"We were talking. He wasn't angry," Girardi said before Thursday night's Game 4 at the Stadium, which went into the 13th inning tied at 1-1. "I don't think it will change our relationship. I think we have a very open dialogue. We have a very honest relationship. I trust him."
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Girardi, who had Rodriguez in the lineup batting fifth in Game 4 against Orioles lefthander Joe Saunders, pulled him with one out in the ninth Wednesday night in favor of 40-year-old Raul Ibanez.
Ibanez made the decision pay off not once but twice. He hit a tying homer off Orioles closer Jim Johnson, then won the game with a solo shot off lefthander Brian Matusz in the 12th.
Rodriguez said "no, no, no" when asked if his relationship with Girardi might be damaged.
"I love Joe," he said. "I'm one of the leaders of the team. Maybe 10 years ago I react in a much different way. But I'm in a place in my career right now where the team is everything. I don't think there was anybody in the ballpark more excited for Raul than me. . . I didn't hang my head, I was the top guy on the step, and it was just a tremendous opportunity to cheer your teammate on."
Girardi said the potential consequences of pinch hitting for a player with 647 career homers and seeing the move fail never passed through his mind.
In reality, the way Rodriguez had been performing, Girardi would have faced more questions had he not made the move.
"That's why you take your time in making that decision," Girardi said. "It wasn't something I thought of in the ninth inning. I thought about it in the seventh. Johnson had been pretty tough on Alex and righthanders."
Righthanders hit .214 with a .267 OBP against Johnson this season; A-Rod was 3-for-16 against Johnson and struck out against the closer to end Game 2.
Girardi decided to go with his "gut," which told him Ibanez, already with several late-inning heroics during the season, matched up better against Johnson's hard, heavy sinker. "This guy's got a turbo sinker. It's going to be hard to elevate it if you're a righthanded hitter," Girardi said. "Most lefties are low-ball hitters. The fence is a lot shorter in rightfield. I just started factoring all of those factors in and said, 'I'm going to go with my gut.' Did I worry about what was going to happen if it didn't work? No, because I don't think you can second-guess yourself."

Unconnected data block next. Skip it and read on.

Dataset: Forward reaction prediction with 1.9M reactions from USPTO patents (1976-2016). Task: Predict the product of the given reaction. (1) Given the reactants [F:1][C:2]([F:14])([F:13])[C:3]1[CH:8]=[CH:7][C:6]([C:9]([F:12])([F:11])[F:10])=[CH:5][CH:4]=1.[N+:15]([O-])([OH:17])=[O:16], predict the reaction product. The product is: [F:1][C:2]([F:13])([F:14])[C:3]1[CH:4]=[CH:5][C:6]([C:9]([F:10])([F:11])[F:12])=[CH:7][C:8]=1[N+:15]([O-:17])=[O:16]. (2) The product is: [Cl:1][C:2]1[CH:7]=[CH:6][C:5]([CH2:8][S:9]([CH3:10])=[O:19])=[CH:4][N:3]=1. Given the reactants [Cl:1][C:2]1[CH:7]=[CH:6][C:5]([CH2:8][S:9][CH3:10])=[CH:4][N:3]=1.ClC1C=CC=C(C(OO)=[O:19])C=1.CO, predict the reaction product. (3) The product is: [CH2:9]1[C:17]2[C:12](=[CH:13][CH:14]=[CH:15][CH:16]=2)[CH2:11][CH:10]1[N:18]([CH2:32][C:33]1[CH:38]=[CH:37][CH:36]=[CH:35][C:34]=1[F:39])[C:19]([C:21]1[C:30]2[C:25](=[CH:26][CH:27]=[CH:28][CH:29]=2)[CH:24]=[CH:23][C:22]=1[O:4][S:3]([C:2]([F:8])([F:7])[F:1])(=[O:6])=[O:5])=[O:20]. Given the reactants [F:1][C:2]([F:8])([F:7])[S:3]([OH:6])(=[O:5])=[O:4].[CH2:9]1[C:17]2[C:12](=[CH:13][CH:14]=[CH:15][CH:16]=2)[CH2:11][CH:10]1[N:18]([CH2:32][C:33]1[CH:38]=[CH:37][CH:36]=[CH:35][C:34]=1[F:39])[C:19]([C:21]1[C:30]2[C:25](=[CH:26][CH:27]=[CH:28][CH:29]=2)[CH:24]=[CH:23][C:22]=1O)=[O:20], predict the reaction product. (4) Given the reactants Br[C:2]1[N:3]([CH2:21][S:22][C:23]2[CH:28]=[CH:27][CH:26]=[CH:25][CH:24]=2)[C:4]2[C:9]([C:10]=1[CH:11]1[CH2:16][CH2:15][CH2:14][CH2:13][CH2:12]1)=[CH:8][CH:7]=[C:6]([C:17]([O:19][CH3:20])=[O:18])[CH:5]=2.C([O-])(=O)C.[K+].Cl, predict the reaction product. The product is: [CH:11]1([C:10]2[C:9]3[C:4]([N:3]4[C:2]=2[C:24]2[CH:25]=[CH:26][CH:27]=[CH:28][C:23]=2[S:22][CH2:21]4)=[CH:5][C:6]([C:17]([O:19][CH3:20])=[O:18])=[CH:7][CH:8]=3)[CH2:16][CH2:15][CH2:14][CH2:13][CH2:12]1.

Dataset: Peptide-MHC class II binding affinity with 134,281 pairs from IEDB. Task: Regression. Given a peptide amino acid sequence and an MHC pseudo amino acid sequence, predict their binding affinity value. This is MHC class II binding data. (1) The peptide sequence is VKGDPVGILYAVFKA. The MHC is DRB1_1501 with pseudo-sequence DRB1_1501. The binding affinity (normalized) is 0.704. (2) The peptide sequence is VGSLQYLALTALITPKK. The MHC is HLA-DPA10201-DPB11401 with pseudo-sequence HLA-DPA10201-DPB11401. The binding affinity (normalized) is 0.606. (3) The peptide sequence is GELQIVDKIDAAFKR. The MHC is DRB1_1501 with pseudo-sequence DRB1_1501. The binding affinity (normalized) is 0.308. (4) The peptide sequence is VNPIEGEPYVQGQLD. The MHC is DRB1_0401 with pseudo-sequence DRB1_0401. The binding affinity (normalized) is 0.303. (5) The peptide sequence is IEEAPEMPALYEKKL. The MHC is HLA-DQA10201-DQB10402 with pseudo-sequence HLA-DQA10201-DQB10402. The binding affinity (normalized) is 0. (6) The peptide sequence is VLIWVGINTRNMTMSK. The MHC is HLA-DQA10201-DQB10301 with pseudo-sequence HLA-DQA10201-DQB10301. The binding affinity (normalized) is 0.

Girardi said he considers the long-term consequences of a decision like that, but in the moment, that can't take priority. "I think you have to manage that, but I think you could see the attitude of Alex when [Ibanez] hit it," he said. "I mean, our guys want to win at all costs. That's what we have in there, and for that I'm pretty fortunate."
He was speaking of the clubhouse, where players said they weren't shocked by the move.
"Johnson's been really tough on righties and Raul's been swinging such a great bat," Mark Teixeira said. "Joe rolled the dice and it worked . . . A lot of things happen in this game. This is a funny game. It's a really weird game and it was a move Joe made and it paid off for us."
"It's definitely a bold move," Russell Martin said of pinch hitting for a player with A-Rod's resume. "But just facing him and knowing what he can do to a righthanded hitter, you prefer to have a lefty up there. He had a really nasty sinker and I feel like after he allowed that home run to me, he was going to make sure he kept the ball down, and when he does that, he's really tough to hit."
A-Rod walked and singled in his first two at-bats in Game 4, then struck out against Tommy Hunter with two outs and the go-ahead run on second in the sixth. He also struck out against Darren O'Day with men on second and third and one out in the eighth. It was his ninth strikeout in 15 ALDS at-bats.